Never the Hurricane

Never the Hurricane: Letter to A Younger Queer Me

September 24, 2014


“I’ve had the wind knocked out of me, but never the hurricane.”

― Jeffrey McDaniel

I can’t give you inspiration. That’s what I think you want; it’s what I fear you want. I have been avoiding your eyes. I have been pretending to be asleep. I have been thanking the Graces for caller ID.

One reason why I’ve been trying to lose you? I actually don’t remember you that well. Something tells me that it behooves me to keep your silhouette dim. What I can bear to remember through the scrim of years: you are hungry, you are the shipwreck and the savior, you are a typhoon with hands, always clutching hands. Beseeching, reaching. And now you reach for me and the map of a nearing-40 year-old. And some answers, maybe. But I have no answers — only flares shot back in the past to your dark. To say: there’s something to walk forward for. I don’t know if it’s enough, but I am talking to the girl who once decided to not kill herself because of the way a woman put on her coat. So I know you know how to warm yourself with just rumors of ember.

Okay. Let’s get to the most pressing matter, shall we? Yes, you will have sex. You are all operatic with churn and longing, and you think It will never happen to you. It will. Again and again. Better and better. You have been taught that it is a duty at best, a humiliation at worst. You know something about sexual humiliation, but this? This is ache turned to aria — you, of the tortured journal entries, sensed another world was possible. Sometimes longing finds its measure.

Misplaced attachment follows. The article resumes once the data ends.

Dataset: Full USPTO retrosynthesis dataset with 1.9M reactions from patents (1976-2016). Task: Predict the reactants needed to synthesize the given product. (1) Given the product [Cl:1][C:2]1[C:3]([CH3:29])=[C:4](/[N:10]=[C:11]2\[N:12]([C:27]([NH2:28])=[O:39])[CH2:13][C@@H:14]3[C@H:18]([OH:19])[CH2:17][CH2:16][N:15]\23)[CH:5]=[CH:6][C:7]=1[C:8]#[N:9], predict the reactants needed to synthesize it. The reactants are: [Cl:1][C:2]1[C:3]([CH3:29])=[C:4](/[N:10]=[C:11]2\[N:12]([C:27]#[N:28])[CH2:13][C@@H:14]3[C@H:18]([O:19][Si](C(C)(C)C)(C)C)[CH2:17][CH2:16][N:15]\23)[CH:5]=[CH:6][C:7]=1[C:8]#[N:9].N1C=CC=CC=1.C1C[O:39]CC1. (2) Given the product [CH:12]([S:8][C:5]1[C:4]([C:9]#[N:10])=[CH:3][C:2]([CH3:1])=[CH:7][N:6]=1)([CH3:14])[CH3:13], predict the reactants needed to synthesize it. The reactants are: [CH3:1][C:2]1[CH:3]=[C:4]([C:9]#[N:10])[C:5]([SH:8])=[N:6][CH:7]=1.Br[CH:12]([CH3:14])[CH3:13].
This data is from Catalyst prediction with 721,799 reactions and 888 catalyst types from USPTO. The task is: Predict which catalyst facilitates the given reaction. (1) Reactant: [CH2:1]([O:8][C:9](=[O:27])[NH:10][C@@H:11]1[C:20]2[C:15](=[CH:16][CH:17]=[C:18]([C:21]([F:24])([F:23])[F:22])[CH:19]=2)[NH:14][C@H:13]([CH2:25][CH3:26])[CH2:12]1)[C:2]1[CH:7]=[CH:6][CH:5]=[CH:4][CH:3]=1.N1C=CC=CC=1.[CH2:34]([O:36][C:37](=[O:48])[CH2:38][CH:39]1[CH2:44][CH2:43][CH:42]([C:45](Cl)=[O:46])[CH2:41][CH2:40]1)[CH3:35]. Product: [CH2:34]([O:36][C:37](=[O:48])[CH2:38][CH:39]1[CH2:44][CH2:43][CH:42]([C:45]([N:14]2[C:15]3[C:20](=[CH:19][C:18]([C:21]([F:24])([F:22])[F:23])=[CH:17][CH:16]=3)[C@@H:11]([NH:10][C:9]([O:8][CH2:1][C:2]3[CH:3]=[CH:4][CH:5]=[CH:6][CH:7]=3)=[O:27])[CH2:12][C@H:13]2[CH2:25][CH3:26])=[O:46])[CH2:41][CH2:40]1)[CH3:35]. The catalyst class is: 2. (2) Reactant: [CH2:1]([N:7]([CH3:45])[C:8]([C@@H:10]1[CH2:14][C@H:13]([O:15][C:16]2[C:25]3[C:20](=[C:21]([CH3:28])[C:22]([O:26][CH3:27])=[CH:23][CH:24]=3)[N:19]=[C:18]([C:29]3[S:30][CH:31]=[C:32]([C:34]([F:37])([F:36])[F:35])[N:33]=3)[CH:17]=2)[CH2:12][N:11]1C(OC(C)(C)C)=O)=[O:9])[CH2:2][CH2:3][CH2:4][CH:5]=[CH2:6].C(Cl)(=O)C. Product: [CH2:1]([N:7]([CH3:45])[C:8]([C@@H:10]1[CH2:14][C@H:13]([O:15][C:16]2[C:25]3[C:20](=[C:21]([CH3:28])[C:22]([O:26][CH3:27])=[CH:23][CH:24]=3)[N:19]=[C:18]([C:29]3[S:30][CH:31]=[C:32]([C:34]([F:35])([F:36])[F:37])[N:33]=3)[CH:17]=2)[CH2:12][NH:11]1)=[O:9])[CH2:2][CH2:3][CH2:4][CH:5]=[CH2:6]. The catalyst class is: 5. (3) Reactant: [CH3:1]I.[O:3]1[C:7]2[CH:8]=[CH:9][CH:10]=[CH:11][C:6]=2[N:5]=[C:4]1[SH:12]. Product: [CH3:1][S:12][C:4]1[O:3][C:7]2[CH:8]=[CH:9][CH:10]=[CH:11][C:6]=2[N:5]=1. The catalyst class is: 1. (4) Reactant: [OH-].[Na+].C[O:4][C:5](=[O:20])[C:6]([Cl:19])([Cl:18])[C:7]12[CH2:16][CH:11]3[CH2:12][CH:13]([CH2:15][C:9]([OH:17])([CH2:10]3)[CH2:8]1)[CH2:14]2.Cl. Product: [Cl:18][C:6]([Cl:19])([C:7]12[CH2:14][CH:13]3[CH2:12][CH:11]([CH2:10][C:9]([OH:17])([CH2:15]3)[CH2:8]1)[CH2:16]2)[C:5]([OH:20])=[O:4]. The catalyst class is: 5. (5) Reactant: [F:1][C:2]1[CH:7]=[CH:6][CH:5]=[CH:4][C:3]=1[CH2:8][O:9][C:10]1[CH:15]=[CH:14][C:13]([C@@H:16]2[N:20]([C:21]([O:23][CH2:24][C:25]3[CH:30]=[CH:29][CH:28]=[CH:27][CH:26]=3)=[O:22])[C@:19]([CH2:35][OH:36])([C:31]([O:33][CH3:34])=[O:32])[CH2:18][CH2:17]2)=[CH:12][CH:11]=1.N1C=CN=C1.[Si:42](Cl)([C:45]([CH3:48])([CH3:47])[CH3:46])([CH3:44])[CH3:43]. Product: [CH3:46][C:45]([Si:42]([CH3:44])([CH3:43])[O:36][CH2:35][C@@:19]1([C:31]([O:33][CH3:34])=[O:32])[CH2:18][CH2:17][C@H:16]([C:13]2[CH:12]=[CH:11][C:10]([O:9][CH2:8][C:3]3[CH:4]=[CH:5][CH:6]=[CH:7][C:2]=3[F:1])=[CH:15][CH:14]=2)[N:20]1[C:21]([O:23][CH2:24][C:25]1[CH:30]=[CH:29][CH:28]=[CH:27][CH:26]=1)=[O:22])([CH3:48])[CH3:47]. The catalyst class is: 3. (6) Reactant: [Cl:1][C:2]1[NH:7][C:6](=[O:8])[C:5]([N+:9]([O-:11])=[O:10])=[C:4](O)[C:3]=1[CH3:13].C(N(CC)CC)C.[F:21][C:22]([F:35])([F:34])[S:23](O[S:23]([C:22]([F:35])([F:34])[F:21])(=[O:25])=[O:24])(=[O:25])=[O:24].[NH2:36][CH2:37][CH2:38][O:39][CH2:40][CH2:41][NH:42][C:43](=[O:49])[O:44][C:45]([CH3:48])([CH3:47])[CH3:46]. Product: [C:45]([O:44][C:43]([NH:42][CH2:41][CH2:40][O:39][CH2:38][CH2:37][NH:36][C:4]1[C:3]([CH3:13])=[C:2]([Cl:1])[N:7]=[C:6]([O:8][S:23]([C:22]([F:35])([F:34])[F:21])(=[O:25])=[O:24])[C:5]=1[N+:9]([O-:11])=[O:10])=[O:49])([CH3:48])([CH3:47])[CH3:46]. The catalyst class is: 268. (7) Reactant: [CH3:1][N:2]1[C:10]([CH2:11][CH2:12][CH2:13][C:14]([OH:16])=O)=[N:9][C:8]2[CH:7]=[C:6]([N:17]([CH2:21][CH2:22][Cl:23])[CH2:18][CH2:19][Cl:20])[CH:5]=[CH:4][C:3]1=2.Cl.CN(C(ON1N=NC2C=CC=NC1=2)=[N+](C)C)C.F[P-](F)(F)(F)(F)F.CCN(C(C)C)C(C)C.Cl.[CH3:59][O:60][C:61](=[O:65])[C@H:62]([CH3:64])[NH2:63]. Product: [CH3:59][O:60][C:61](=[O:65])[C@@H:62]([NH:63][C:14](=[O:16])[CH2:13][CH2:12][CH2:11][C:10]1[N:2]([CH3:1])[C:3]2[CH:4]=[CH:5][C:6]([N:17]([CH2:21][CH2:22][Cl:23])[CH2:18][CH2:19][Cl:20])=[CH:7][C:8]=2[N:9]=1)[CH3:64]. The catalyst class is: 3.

But this doesn’t mean you have poured your desire in a cup. I know you are anguished about not knowing if you’re straight? gay? confused? transcendent? (See: the journal entries.) The question will fade away, and the answer will be palimpsest. What remains is that you are fugitive and some kind of free. Queer, in other words.

Yes, you will live past 22.

You will be emancipated from your glacier. Somewhat. Someone suggested that you are frigid — ie, not enthused about plunder — and you’ve been checking your temperature ever since. You needn’t worry. You run hot and even your spare tire is passion. But there is still some ice, some part of yourself that is cold and so remote that it takes more than a few days to row to. This is okay.

And you are right — they are wrong about almost everything that matters.

You will do something mundane and impossible: learn to look the world in the eye. You will start slowly, counting to three before you look away. 1 – 2 – 3, relief. Try again. Hold a gaze longer. Discover you won’t melt, that you won’t Medusa a friend into oblivion by lacing gazes — no matter how much your breath squeezes. Being seen isn’t fatal. This knowledge will change you utterly. So much so that when your cousin sees you walking down the street, he won’t recognize you. He will say that he didn’t recognize this glacier girl with head held high. Melt and coalesce, melt and coalesce. Shapeshift. Study the sidewalk but don’t forget the sky.

So much that you will learn. You will learn that under your nice girl you host an assassin. You will learn that you are your own Swiss Army knife. You learn more than you want to know about gratuitous cruelty — and also about the kindness that shows itself and then walks away. The unknown woman who came up and kissed you without a word as you were weeping outside of ICU. The random stranger angel that offered to find a store, just to buy you an umbrella. (Had anyone truly wanted you out of the rain before that moment?)

And there’s so much you can teach me. About how to be slain by a certain slant of light. You bawled for four straight hours after you left the sea — embarrassing your mother and making everyone ask, “Is she alright?” No, I’m not alright, and neither are you — but at least we will always have the hurricane. You spilling girl, you messy child, fingerpainting the world with feeling: teach me why and how to stay.

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